Shares in Whitbread (LSE: WTB) have fallen by around 3% today despite the companys trading update (released today) stating that its on track to deliver full-year results thatare in line with expectations.
In fact, like-for-like (LFL) sales rose by 1.7% in the 11 weeks to 11 February, with total sales increasing by an impressive 7.7%. The hotel and restaurant division delivered the more impressive performance of Whitbreads two main business lines (the other being Costa Coffee), with LFL sales growth of 2.2% in the 11-week period. This compares favourably to Costa Coffees LFL sales growth of just 0.5%, with it being hurt by a decrease in footfall as well as unseasonably warm weather.
Despite this, Whitbread remains a sound long-term buy. Thats partly because its valuation has fallen recently, with its share price having declined by 16% in the last three months. It now trades on a price-to-earnings growth (PEG) ratio of 1.4 and while the introduction of the living wage could lead to a margin squeeze and reduced sales, it still seems to offer an enticing risk/reward ratio.
Also reporting today was takeaway pizza company Dominos (LSE: DOM). Following another strong year of growth, it will now resume its share buyback programme and remains upbeat regarding its long-term growth prospects. Its UK performance was very impressive in 2015 and contributed to a rise in system sales of 15.8% versus financial year 2014. Underlying operating profit also rose in the double-digits, by 16.6%, and this has allowed Dominos to increase dividends per share by 18.6%.
Of course, Dominos remains a superb growth play and with a record new store opening programme in the UK (which saw 61 new stores opened in 2015), it appears to be on track to continue with its rampant top and bottom line growth. Its also making digital investment a top priority, with e-commerce sales now representing 77.7% of all delivered sales. And with 2016 having got off to a positive start, it seems likely to outperform the wider index over the medium-to-long term.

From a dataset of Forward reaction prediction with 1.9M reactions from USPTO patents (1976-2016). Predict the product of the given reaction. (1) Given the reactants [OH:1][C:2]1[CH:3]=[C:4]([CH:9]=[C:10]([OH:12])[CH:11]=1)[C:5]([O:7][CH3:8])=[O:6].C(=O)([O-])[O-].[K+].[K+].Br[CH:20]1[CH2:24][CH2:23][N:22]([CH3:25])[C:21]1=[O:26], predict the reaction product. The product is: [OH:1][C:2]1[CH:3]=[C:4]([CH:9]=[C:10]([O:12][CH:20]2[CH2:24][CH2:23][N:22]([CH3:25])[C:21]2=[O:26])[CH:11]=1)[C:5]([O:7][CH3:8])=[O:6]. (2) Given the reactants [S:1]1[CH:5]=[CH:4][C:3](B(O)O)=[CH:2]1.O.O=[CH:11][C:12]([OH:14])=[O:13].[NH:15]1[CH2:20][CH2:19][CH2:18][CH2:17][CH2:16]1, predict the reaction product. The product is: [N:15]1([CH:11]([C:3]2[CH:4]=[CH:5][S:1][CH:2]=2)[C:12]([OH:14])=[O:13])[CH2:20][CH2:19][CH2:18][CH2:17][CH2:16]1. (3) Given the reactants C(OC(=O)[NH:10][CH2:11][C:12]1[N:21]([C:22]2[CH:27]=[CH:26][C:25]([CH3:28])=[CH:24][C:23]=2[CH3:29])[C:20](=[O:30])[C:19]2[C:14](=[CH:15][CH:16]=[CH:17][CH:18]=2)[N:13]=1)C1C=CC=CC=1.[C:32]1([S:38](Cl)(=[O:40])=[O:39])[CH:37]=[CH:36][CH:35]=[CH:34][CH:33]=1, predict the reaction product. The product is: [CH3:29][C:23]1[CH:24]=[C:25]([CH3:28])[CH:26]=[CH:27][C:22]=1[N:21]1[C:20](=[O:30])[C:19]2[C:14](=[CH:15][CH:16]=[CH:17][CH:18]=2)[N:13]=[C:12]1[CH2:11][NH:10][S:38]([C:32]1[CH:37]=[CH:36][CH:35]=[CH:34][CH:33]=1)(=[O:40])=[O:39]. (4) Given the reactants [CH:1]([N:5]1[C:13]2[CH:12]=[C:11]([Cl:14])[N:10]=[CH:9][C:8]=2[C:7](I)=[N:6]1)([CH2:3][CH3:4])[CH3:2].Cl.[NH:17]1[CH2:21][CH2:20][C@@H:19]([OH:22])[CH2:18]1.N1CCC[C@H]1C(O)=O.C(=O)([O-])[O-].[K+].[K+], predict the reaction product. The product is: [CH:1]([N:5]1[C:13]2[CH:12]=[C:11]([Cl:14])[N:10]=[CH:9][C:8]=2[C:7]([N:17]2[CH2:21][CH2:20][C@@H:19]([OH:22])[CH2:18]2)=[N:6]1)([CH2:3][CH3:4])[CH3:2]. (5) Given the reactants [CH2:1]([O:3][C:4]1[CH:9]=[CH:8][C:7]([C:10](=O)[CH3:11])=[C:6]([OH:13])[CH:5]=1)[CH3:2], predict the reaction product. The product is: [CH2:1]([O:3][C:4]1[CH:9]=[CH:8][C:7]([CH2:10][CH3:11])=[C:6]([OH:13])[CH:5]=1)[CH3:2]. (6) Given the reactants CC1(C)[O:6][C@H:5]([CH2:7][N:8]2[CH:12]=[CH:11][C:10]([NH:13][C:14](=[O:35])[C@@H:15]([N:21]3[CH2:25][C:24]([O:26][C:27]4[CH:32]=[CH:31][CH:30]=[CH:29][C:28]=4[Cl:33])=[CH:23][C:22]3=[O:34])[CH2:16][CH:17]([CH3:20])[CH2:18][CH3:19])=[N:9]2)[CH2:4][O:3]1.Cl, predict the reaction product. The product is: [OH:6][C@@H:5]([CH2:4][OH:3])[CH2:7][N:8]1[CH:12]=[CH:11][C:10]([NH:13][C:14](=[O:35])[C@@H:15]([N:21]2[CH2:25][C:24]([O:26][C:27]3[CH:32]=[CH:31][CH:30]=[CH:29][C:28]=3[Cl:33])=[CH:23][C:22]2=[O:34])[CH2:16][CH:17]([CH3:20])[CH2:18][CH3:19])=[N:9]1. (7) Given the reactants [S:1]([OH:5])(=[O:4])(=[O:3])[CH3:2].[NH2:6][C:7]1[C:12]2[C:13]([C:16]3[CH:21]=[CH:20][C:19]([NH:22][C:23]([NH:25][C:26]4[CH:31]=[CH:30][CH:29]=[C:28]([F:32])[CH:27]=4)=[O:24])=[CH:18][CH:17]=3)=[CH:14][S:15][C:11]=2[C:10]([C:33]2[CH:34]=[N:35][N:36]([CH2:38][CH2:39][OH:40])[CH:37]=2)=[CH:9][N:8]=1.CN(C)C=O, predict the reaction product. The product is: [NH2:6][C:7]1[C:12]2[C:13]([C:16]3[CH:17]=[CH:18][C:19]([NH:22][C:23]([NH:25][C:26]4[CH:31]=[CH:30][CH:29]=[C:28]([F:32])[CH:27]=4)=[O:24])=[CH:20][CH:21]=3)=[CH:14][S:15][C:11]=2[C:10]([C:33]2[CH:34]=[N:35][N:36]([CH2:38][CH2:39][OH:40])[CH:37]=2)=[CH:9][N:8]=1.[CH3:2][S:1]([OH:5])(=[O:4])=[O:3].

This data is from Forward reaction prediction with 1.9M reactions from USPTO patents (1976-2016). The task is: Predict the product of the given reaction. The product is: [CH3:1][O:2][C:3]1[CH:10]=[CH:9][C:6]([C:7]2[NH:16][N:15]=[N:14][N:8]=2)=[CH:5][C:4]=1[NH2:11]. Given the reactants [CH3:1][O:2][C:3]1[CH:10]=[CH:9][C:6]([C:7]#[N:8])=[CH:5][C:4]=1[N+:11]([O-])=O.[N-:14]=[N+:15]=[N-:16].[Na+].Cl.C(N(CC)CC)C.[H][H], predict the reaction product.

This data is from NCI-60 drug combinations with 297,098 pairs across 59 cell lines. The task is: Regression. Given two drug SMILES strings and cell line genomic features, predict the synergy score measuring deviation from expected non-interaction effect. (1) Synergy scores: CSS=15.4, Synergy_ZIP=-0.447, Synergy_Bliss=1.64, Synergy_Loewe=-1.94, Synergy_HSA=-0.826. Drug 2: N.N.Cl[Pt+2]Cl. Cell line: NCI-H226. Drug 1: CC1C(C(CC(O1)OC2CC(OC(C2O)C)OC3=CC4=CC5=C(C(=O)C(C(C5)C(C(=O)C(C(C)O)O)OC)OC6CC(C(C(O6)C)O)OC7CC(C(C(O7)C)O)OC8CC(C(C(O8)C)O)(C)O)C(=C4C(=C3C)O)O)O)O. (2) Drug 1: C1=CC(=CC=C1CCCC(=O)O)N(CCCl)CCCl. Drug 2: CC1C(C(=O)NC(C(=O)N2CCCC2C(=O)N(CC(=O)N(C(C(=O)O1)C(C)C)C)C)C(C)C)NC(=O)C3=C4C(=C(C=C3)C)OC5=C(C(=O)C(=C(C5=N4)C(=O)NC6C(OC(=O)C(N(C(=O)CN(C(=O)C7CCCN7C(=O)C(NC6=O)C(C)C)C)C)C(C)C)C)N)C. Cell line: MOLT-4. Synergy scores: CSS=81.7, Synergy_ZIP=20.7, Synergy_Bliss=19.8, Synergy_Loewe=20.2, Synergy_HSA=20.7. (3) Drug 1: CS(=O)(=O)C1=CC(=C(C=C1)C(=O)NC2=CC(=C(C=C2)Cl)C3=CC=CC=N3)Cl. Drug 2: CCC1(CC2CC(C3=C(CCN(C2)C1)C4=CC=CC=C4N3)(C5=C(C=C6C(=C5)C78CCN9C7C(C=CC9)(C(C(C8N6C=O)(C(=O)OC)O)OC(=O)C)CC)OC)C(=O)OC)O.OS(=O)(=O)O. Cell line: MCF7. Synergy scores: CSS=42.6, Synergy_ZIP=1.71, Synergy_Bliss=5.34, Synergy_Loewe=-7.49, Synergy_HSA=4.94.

Meanwhile, Morrisons (LSE: MRW) also appears to be a worthy purchase for the long haul. Its in the process of changing its business model as it seeks to reconnect with customers in areas such as quality and value. This has involved a degree of short-term pain as Morrisons has exited its convenience store business, but it also means that Morrisons has the potential to expand into new areas too.
For example, its set to increase online delivery capabilities by utilising warehouse space in Ocados new depot, while a deal with Amazon could prove to be a game-changer for the UK supermarket. And with Morrisons trading on a PEG ratio of just 1.4, it could prove to be a surprisingly effective growth play in the coming years.
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Peter Stephens owns shares of Domino’s Pizza and Morrisons. The Motley Fool UK owns shares of and has recommended Amazon.com. The Motley Fool UK has recommended Domino’s Pizza. We Fools don’t all hold the same opinions, but we all believe that considering a diverse range of insights makes us better investors.